Tank Setup and Captive Care
As with most captive systems, the larger
the tank you have, the better, for stability
and flexibility. Pinguipedids can be kept
in tanks as small as 3 feet ( 92 cm) long
but do far better in bigger environments.
Though they spend the majority of their
time on the bottom, any type and depth of
substrate will work for sandperches. More
important is that the gravel be suitable for
your functional and aesthetic purposes.
Useful décor is important to these fishes,
so do provide a few choice items for yours
to perch upon or scoot under when they
feel the need. It is quite enjoyable to watch
the fixed-pattern antics of a sandperch
moving about its physical environment.
As far as escaping an aquarium,
sandperches are at the top of their class,
capable of launching themselves out of
any suitable gap in the tank cover—during
feeding, while you’re cleaning the system,
or at night. Ensure that you have complete
The sandperches are bold feeders in the
Interesting, Beautiful, and
wild, often following divers around and
nabbing photo-stunned small fishes and
invertebrates as these prey organisms are
temporarily blinded by a camera flash, or
just distracted by the human activity. In
captivity, they consume all kinds of foods:
flakes, pellets, live, frozen, and prepared
homemade mashes. Ideally, you’ll have live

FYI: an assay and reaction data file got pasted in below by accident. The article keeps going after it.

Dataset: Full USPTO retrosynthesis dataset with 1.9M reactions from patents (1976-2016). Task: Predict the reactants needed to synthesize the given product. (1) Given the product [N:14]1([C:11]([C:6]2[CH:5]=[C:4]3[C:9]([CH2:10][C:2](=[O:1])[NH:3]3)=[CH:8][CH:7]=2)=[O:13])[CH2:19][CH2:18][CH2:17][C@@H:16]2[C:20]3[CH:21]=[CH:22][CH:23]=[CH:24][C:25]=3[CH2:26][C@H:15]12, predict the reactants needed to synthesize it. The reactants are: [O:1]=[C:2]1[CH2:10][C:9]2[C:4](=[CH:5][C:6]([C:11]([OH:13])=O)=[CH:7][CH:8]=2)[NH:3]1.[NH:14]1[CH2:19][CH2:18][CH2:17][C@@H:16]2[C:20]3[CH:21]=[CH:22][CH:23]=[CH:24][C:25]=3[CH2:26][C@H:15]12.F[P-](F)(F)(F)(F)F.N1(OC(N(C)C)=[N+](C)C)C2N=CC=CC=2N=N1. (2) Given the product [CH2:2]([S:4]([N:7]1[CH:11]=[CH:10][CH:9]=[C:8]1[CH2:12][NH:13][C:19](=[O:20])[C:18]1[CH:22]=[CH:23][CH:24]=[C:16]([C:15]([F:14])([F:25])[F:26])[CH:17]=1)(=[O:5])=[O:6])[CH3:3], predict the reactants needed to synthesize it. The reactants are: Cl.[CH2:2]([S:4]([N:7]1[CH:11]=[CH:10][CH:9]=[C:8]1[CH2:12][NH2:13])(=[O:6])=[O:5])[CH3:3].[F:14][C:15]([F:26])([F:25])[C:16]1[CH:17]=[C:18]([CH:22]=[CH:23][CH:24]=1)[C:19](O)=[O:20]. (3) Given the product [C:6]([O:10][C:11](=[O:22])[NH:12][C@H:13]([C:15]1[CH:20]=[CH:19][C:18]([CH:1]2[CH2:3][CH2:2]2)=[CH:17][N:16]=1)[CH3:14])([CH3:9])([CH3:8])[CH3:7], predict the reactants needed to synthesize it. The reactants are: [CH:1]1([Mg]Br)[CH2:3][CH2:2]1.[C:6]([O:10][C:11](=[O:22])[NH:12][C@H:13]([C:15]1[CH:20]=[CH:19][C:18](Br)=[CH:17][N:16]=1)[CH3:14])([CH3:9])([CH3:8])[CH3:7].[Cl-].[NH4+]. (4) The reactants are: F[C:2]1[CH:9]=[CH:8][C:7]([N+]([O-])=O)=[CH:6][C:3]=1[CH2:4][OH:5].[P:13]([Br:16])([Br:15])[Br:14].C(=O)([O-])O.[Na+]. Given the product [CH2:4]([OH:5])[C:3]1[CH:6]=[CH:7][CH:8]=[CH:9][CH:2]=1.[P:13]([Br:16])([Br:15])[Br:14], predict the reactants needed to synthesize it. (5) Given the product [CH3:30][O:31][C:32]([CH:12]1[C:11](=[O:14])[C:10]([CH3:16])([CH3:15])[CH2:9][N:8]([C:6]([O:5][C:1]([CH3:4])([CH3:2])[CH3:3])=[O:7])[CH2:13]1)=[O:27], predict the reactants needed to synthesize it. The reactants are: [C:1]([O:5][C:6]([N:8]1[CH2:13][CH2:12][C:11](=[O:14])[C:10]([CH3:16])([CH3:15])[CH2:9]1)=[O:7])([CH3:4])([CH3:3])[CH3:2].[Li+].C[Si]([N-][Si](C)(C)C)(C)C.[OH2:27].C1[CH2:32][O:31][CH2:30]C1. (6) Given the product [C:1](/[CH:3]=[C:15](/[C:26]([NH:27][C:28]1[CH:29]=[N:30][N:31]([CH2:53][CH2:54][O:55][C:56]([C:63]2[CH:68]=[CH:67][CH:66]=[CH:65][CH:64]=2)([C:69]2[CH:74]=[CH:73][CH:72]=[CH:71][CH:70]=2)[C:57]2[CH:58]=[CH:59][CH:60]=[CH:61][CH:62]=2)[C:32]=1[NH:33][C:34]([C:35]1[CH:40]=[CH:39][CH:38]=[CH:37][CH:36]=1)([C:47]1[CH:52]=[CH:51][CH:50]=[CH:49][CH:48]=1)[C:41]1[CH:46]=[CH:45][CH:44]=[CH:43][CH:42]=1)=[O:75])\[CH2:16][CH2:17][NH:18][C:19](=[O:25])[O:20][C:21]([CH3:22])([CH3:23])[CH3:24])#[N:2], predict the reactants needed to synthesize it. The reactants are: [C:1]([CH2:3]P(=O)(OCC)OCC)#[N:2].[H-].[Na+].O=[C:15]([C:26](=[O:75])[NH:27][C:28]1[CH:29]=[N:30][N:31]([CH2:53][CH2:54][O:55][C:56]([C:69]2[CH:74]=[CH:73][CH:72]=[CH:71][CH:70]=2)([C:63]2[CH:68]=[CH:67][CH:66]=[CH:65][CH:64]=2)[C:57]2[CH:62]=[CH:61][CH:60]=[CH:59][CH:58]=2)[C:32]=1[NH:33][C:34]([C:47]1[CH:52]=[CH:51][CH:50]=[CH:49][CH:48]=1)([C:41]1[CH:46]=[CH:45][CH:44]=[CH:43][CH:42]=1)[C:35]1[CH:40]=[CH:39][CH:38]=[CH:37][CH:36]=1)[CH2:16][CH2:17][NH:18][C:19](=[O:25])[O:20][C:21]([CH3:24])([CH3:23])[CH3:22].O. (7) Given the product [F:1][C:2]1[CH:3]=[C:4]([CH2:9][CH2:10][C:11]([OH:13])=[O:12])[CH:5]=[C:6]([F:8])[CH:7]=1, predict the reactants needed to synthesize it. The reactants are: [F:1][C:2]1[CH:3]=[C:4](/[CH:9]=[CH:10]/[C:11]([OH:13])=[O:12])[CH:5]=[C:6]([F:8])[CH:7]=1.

rock, and perhaps a large tied-in refugium
that will provide ready food organisms
on a continual basis, but otherwise,
offering food twice a day is recommended.
Regularly offering food goes a long way in
discouraging tankmate “sampling.”
As tropical reef fishes go, sandperches
are typically hardy and resistant to parasitic
and infectious disease. Nonetheless,
they should be quarantined and given
prophylactic pH-adjusted freshwater baths
ahead of introduction to the main display.
Should they need to be treated for the usual
protozoan maladies, they are not overly
sensitive to copper medications.
Over decades in both the aquarium trade
and dive-travel adventure content business,
I have encountered several groups of
organisms that have been underutilized or
totally neglected in the ornamental aquatics
industry. The sandperches are definitely one
such group. They’ve evidently just never
“made the list” of proffered livestock from the
wild, and hobbyists, not knowing about them,
don’t ask for them.
Call them (as many do) grubfishes,
weeverfishes, or weevers, the sandperches
deserve more play in the aquarium trade.
They’re hardy, behaviorally interesting, and
beautifully marked—and they even eat
P. punctulata, the spotted sandperch, photographed in Mauritius.
The U-mark sandperch (P. snyderi ), photographed off North Sulawesi, Indonesia.
Schauinsland’s seaperch (P. schauinslandii ) can reach 8 inches ( 20 cm) in length.
This is an adult photographed off Maui.